I suppose all of this should make me feel much more appreciative of the modern comforts and conveniences at my mother's disposal. But it's a sad truth that no matter how much we understand, on an intellectual level, that we're really a lot better off than many others -- including those who lived in the past -- it's our present distress that looms larger in our consciousness. Should I tell my mother she should feel lucky that her hospital bed isn't full of lice -- or that she has a private toilet, even though at the moment there's no way she can get to it? It would probably only add to her general confusion.

The truth is, two hundred years ago my mother and many of the other elderly inmates of the rehabilitation facility where she is currently housed wouldn't have lived long enough to suffer the ailments of old age. Their lives would have ended before their bones grew so brittle and their eyes so dim. We can thank modern medicine for that. And sometimes, I suppose, we can also curse it.

Thursday, March 24, 2011

Et in Stoppard's Arcadia Ego

I recently had the thoroughly enjoyable experience of seeing the current Broadway production of Tom Stoppard's play Arcadia, and I would encourage everyone who can to go and do likewise.

There are so many different things going on in this brilliant play that everyone who sees it is likely to latch onto something different (and I would highly recommend reading the play beforehand so that you have a better chance of following all the various strands). No doubt a physicist or a mathematician would be entranced by the scientific angles in the play. But as someone who has spent a fair amount of time parsing fragmentary 200-year-old documents and trying to reconstruct from them what actually happened in the past, the aspect of the play that really grabbed me was the historiographical one: two characters who are 20th-century historians tangling over just what happened at an English country estate in the early 1800's. (I say "20th-century" simply because the play was written in 1993, but of course they could just as easily be 21st-century historians--the study of history hasn't changed significantly in the last 18 years, and perhaps it never will.)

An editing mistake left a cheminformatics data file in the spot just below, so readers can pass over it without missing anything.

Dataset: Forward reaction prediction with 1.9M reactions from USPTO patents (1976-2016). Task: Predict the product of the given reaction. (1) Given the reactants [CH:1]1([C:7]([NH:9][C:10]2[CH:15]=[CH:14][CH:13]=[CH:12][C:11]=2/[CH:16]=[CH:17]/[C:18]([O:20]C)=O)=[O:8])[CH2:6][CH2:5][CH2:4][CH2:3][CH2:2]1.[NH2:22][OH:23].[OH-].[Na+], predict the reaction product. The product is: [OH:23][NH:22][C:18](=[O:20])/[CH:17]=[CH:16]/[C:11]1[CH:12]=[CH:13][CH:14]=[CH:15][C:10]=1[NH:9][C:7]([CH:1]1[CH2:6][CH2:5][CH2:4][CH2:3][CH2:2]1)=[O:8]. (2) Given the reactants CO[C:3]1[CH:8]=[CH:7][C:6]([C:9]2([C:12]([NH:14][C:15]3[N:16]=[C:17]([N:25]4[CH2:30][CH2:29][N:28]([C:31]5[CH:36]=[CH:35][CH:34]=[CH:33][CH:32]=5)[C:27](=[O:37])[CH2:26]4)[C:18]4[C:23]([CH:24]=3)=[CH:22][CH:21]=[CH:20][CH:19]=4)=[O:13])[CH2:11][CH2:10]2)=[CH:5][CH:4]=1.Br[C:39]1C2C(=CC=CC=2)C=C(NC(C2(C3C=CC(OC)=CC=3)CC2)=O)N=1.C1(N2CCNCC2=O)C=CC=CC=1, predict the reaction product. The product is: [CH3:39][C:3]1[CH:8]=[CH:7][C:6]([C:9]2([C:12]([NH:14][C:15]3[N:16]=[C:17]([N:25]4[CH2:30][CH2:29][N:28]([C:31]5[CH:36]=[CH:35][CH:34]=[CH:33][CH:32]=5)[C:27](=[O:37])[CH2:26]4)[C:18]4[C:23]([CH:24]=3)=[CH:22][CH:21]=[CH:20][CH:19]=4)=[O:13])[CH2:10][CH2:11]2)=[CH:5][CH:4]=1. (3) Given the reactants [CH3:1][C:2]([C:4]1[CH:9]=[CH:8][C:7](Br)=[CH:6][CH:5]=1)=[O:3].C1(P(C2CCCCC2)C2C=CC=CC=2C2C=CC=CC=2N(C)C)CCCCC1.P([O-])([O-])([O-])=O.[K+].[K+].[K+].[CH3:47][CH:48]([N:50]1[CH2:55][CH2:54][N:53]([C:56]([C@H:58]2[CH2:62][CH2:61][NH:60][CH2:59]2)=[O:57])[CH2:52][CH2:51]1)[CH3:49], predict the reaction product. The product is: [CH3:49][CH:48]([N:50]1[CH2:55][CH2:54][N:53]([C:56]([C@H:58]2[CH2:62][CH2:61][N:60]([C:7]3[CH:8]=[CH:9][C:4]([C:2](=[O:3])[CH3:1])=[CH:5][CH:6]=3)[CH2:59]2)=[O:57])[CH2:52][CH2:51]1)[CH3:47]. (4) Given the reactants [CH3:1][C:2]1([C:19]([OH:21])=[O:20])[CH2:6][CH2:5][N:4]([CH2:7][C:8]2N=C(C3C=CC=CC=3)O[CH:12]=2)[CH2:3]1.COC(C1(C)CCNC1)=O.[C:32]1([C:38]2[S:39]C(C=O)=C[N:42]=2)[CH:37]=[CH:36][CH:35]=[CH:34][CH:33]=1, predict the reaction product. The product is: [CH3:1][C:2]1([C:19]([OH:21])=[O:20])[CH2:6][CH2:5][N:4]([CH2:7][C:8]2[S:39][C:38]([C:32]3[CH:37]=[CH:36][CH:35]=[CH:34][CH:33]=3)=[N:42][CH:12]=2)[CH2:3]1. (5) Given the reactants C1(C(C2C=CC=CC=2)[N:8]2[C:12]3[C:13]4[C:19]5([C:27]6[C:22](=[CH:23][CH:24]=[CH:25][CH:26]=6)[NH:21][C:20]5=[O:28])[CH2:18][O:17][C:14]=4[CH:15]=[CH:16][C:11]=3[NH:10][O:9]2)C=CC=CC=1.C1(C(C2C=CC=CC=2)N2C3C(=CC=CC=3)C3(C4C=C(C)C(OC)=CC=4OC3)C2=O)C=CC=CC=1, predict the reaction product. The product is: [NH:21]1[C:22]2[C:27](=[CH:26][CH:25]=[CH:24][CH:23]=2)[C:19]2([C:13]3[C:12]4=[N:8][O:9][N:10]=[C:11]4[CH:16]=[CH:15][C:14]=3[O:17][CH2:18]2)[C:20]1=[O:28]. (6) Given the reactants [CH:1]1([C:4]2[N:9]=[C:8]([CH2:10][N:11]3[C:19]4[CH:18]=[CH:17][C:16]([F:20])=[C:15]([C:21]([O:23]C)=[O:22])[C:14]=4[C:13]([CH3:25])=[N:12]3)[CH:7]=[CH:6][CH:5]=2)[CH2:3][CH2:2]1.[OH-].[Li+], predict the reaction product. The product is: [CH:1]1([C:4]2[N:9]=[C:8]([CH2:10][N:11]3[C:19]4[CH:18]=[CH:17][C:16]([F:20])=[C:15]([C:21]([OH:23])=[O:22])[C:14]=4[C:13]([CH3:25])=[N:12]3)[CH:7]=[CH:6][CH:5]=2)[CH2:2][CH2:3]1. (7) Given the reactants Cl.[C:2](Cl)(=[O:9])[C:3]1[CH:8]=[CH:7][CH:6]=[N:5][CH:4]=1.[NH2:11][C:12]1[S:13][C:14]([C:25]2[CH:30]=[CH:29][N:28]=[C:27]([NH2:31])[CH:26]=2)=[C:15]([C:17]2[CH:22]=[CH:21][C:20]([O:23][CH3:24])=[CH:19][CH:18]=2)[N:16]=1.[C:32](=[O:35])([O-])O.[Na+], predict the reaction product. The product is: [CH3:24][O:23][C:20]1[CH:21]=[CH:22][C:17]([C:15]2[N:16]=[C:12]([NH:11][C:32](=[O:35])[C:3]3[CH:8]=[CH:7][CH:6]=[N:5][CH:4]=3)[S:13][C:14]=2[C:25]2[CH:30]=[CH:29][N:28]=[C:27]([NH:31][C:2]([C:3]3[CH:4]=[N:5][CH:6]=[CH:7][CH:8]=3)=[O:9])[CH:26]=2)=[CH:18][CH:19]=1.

Stoppard's conceit is that the play alternates between two time periods: 1809 and a few years later, on the one hand; and the present (more or less), when descendants of the estate's 19th-century inhabitants still live in the house and are hosting the two historians who are doing their research there. The audience is in the privileged position of seeing both what really happened in 1809, and what the historians think happened--rightly or wrongly.

It's a delicious position to be in, and one that reveals the human psychology at work behind historical endeavor. We all want answers, we want certainty--or as close to certainty as we can get. And so, presented with bits and pieces of information, we construct a story that makes sense to us--a story that often requires making certain assumptions.

One of the historians, Bernard, decides that the subject of his own expertise--Lord Byron--must have been a guest at the house in 1809. After all, he lived not far away, and he was a schoolfellow and (presumably) friend of the resident tutor there, Septimus Hodge. Makes sense, doesn't it? Well, yes--and he turns out to be correct on those points.

But Bernard goes on to deduce that while staying at the house, Byron fought a duel with another guest there--a minor poet whose work he had (presumably) savaged in print and whose wife he had (presumably) seduced. And that leads him to another deduction: in the duel Byron murdered the poet, who is not heard from thereafter, and had to flee the country. This story provides a convenient explanation for Byron's otherwise puzzling voyage to Lisbon that year, at a time when Europe was ravaged by war and travel was risky.